manufacture factory

Manufacturers are improving the recycling of packaging, particularly plastics, says a new report from the FDF

Food and drink manufacturers have made further progress towards the Food and Drink Federation’s 25-year Environment Plan, the trade group’s latest annual sustainability progress report reveals.

The report shows members are now just four percentage points off the 2025 target of a 55% reduction in carbon dioxide (CO2) emissions by 2025, measured against a 1990 baseline. Last year’s report showed a 46% reduction in (CO2) emissions.

The trade group said the 51% reduction in CO2 achieved could be attributed to the continued focus on energy efficiency and decarbonisation.

It warned, however, that a fall in production in several subsectors had contributed to the reduction and could be reversed in future.

Members that participated in the FDF’s latest waste survey achieved the group’s target of reducing food and packaging waste sent to landfill to “effectively” zero in 2015 - the latest figures available.

Sign our petition to get more surplus food to charity

The FDF, which launched Ambition 2025 in October 2016, was the evolution of a previous programme - the FDF Five-Fold Environmental Ambition - after food and drink companies pressed for more ambitious targets.

It said manufacturers continued to work with other parts of the packaging chain on improving the recycling of packaging, particularly plastics.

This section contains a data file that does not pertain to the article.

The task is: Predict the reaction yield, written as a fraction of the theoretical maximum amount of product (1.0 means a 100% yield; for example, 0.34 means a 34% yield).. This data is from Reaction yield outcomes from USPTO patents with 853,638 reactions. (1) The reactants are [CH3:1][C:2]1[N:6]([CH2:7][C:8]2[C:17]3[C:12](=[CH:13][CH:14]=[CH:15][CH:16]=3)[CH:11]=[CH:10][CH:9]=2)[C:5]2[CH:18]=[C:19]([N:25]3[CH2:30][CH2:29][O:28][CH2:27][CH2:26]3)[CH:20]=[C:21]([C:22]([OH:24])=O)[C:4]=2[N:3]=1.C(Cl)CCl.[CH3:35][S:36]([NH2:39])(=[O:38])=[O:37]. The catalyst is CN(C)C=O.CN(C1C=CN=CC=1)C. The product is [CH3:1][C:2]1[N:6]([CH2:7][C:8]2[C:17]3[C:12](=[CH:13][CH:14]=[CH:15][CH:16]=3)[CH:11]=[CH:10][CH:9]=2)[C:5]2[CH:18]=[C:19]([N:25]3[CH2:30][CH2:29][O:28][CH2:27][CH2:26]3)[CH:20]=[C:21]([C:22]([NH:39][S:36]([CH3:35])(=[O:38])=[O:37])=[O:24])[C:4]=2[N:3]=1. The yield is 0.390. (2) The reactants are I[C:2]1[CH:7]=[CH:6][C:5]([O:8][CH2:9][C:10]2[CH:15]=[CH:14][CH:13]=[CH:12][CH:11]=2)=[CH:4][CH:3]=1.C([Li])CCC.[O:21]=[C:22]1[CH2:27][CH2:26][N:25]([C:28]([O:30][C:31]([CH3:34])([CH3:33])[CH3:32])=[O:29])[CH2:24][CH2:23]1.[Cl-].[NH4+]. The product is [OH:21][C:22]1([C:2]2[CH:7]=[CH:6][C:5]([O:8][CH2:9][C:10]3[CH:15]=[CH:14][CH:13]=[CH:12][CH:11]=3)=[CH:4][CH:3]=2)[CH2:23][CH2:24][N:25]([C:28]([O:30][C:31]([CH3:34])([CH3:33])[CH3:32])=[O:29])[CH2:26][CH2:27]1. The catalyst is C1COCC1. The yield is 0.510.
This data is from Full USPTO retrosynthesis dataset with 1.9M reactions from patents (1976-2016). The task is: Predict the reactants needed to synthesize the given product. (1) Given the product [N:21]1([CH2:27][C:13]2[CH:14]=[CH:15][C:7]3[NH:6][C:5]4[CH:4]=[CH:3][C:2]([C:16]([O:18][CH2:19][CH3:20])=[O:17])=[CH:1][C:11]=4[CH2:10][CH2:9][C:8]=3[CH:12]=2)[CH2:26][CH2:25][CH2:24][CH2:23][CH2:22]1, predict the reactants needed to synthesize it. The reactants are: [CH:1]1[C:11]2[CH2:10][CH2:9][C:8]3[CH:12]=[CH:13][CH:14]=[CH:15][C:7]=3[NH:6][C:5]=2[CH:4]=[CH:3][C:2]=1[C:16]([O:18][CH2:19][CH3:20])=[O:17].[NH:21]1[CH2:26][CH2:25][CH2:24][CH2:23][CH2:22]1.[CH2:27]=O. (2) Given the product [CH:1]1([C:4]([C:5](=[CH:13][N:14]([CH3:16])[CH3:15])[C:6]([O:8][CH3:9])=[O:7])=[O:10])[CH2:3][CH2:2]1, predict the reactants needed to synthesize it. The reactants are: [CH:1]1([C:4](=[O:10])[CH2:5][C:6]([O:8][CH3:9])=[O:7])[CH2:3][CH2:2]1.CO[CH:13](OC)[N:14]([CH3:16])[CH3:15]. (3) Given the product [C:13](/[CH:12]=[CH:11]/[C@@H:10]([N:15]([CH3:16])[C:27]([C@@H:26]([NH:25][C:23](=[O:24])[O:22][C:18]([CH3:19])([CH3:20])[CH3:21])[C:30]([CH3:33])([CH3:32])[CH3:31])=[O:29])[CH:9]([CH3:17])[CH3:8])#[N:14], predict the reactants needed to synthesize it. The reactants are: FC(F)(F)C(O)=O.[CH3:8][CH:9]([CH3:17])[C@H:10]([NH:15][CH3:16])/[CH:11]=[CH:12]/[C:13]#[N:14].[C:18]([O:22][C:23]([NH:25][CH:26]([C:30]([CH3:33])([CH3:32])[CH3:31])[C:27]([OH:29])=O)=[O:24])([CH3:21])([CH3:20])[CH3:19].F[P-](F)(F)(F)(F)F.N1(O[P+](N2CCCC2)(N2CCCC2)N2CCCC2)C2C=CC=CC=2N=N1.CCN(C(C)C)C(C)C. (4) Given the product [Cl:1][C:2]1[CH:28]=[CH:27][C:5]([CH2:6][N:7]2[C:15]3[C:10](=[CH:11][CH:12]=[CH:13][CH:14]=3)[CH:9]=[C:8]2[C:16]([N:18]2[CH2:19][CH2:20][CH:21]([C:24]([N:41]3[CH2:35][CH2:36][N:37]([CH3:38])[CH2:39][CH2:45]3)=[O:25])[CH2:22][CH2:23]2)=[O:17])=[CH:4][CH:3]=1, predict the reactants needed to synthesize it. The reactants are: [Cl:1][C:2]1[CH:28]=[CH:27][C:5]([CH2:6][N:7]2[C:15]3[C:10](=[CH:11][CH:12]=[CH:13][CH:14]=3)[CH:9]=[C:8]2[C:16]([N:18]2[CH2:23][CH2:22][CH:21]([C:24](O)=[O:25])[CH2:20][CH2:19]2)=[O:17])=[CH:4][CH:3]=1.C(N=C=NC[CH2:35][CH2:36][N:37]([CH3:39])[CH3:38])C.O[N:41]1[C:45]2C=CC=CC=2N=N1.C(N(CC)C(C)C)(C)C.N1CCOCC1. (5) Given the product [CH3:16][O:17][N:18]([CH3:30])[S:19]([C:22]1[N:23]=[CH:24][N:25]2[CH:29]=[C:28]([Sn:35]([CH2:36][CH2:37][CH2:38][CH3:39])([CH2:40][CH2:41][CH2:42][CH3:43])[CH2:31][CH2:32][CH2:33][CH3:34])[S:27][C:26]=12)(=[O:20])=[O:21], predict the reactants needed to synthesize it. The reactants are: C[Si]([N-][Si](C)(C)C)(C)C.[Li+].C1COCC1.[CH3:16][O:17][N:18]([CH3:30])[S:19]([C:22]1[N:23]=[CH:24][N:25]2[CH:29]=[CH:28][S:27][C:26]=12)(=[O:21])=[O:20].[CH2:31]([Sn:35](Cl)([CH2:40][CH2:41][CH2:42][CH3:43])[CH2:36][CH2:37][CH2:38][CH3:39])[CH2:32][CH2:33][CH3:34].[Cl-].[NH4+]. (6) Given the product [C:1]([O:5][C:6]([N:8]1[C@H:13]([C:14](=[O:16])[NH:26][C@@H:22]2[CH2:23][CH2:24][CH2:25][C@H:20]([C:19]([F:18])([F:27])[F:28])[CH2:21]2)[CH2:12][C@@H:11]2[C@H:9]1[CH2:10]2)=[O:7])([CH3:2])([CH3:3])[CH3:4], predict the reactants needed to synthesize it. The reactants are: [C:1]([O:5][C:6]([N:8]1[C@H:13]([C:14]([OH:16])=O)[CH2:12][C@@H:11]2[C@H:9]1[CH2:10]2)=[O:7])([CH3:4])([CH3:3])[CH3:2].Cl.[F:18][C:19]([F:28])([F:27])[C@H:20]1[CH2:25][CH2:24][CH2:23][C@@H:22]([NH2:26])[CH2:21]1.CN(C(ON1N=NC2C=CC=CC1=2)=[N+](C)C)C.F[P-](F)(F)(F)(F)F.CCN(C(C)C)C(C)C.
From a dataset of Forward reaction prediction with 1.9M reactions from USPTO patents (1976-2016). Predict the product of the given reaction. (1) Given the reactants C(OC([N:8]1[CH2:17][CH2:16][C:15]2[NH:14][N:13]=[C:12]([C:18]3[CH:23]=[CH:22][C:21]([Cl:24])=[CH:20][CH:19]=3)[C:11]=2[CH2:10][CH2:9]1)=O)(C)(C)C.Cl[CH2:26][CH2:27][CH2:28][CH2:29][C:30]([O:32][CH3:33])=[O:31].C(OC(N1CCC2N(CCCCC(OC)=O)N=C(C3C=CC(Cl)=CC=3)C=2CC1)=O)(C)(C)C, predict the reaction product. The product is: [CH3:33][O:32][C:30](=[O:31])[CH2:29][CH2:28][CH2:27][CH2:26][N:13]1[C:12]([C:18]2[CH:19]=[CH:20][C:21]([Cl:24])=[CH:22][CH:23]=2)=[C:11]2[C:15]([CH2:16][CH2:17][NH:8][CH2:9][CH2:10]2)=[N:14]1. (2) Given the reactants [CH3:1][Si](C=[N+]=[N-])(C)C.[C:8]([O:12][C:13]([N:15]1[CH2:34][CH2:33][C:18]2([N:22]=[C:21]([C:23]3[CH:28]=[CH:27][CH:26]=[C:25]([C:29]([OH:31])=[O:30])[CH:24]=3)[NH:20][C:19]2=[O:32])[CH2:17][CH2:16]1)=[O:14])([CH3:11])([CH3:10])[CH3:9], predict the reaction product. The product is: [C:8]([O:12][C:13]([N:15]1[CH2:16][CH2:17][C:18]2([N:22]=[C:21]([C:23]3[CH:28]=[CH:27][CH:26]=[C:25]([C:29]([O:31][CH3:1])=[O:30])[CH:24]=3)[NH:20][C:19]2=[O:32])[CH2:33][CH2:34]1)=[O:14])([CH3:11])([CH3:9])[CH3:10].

Water usage has also seen a reduction - 35.8% between 2007 and 2016 compared with a 30.1% reduction in water usage between 2007 and 2015.

The seventh year of the Logistics Carbon Reduction Scheme, which falls within the overall Ambition 2025 framework, showed that manufacturers contributed to a 7% reduction in average kilogram CO2 equivalent emissions per vehicle kilometre in 2015 compared with 2010.

The report coincides with the FDF widening access to its Sustainability Resource Hub - an online sustainability reference tool - to non-FDF members.

“Helen Munday, chief scientific officer at the FDF, said: “We hope this tool will provide companies, particularly small to medium-sized ones, with practical guidance to contribute to their sustainability goals.”

Munday said the hub was the next step towards supporting a shift towards integrating sustainable sourcing into decision making at all levels throughout the supply chain and achieving Ambition 2025’s goals.